With the very first issue of 1970, EL&P was already examining one of the two major stories of the decade. Since Watergate was yet to come, Ken Owens, then Generation Editor, discussed the possible fuel crisis on the horizon.
“Double trouble is brewing as pollution control laws affect fuel use just as fuel supplies get tight,” he penned.
“Coal, gas and oil are not coming out of the ground fast enough to feed all the utility boilers. Coal stockpiles are dwindling to half their normal size and gas reserves have dropped to a point that caused John Nassikas, FPC chairman to say, ‘Critical issues confront the gas industry.’ Many utilities have found the entire fuel situation critical,” Owens began his editorial.
And as that editorial began, so began the 1970s for Electric Light & Power, but the fuel crisis wasn’t the only thing on the minds of the industry and the magazine. We questioned how to “sell” transmission expansion, if regulatory issues could keep power flowing and whether the public is really willing to pay for cleaner energy.
“Regardless of what electric utilities think of conservation and environmental protection proposals, industry inevitably must assume the additional capital and operating costs considered necessary to improve the ‘quality of life,'” wrote Arthur Stegeman, Editor and Publisher. “At this point the only question seems to be: who pays these added costs and how?”
Between the questions about costs and the lack of fuel, the energy industry in the 1970s was experiencing serious growing pains, and the articles of EL&P of that decade reflect those ouchies. Questions flew: Would the industry be able to press on? Would the coal and gas continue to flow? Were research and development efforts failing the needs of society?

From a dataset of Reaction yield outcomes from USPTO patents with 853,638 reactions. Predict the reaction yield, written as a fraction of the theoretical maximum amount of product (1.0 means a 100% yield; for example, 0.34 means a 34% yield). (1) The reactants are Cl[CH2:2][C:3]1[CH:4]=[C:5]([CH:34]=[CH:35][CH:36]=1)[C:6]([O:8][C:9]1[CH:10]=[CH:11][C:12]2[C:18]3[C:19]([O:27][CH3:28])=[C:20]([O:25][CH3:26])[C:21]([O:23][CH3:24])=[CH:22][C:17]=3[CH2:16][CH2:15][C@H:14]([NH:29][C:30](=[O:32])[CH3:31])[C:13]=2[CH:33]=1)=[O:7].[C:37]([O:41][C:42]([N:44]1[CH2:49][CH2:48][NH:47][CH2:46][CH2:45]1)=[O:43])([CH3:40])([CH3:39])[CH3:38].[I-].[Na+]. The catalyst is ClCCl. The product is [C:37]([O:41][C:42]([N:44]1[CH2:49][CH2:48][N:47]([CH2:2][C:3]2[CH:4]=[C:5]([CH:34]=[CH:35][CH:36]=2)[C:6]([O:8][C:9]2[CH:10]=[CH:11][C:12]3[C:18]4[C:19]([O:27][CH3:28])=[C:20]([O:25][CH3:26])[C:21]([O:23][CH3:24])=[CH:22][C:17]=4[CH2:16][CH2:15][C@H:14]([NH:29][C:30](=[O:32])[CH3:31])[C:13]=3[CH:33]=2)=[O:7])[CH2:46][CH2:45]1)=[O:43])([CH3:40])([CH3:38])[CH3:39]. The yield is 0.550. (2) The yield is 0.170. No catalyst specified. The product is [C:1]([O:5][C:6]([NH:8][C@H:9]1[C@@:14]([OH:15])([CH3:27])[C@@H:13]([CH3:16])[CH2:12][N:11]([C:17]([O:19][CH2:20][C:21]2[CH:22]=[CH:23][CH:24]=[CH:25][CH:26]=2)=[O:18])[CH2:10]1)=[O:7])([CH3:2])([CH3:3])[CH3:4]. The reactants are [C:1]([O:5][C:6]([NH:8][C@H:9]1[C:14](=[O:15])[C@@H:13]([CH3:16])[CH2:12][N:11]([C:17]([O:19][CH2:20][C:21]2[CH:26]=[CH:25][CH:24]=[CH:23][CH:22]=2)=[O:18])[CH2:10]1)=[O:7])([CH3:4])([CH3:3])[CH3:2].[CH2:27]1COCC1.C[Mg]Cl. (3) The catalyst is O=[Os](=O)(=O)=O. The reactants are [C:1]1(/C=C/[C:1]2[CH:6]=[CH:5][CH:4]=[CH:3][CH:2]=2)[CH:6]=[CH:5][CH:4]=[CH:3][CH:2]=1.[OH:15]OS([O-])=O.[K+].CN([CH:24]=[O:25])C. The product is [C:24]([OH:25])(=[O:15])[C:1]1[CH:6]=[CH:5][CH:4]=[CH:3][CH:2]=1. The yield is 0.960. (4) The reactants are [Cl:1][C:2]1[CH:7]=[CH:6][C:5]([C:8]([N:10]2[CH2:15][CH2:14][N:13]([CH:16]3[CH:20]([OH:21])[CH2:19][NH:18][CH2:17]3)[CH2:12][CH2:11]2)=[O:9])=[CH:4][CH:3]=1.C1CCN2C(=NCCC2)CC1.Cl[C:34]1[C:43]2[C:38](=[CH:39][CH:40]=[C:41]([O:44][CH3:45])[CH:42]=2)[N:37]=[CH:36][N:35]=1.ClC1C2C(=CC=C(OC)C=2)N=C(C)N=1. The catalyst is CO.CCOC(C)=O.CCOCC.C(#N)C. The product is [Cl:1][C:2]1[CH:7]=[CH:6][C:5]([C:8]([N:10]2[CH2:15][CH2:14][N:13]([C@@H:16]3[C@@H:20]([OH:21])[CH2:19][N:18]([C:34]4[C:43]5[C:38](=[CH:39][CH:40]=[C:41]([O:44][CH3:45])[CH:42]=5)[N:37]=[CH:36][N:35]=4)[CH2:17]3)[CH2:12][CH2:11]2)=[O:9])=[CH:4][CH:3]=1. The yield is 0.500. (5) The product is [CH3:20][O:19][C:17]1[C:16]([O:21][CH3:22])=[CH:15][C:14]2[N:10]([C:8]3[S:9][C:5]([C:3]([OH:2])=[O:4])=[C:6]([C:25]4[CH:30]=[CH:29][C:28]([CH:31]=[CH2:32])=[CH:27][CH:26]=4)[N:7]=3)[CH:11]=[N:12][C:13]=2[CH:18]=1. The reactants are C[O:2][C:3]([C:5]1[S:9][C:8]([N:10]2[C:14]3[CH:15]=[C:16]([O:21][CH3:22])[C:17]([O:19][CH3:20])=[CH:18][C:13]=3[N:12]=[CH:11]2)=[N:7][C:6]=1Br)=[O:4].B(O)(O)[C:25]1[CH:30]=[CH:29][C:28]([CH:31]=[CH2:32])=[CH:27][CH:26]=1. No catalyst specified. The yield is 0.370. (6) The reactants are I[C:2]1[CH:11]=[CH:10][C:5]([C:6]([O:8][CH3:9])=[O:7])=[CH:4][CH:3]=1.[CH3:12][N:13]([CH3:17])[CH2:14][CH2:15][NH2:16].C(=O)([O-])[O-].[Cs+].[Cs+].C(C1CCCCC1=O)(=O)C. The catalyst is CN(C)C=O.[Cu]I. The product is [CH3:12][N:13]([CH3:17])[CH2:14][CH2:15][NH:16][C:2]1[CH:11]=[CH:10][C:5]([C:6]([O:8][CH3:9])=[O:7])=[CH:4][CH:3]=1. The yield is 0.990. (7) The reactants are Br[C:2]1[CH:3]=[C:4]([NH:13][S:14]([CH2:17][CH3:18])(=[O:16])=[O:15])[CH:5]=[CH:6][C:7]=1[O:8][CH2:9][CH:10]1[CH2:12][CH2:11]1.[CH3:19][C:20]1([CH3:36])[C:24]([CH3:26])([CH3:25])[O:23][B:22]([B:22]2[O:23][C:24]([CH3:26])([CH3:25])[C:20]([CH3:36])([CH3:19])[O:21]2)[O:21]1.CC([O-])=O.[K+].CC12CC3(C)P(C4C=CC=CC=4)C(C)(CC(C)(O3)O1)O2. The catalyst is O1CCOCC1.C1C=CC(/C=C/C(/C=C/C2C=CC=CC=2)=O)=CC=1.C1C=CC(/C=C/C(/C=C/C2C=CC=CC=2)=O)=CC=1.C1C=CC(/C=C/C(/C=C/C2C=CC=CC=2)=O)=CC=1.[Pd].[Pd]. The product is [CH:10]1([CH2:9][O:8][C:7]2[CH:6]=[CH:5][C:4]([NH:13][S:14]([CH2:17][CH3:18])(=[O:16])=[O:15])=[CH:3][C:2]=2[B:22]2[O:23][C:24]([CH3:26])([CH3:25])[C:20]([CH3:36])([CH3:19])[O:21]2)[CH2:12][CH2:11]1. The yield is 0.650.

A society in flux produces a magazine in flux, and even though EL&P celebrated 50 years of publication in 1972, its content, style and format continued to keep up with the times. We talked about “sub-stations with sex appeal,” changed our format to the familiar tabloid size, received a congratulatory letter from President Nixon on our anniversary (which we ran with a nice color snapshot) and even gave predictions about what the year 2000 would bring to the electric utility industry, which appears to have been taken straight from a very clear crystal ball.
“The most profound effect on electric utilities through the year 2000 will probably be a completely new restructuring of the industry,” the article states, going on to predict that there will be a small number of “super G&T” [generation and transmission] organizations.
“Utilities as we know them today will be relegated to the distribution function,” the article concluded.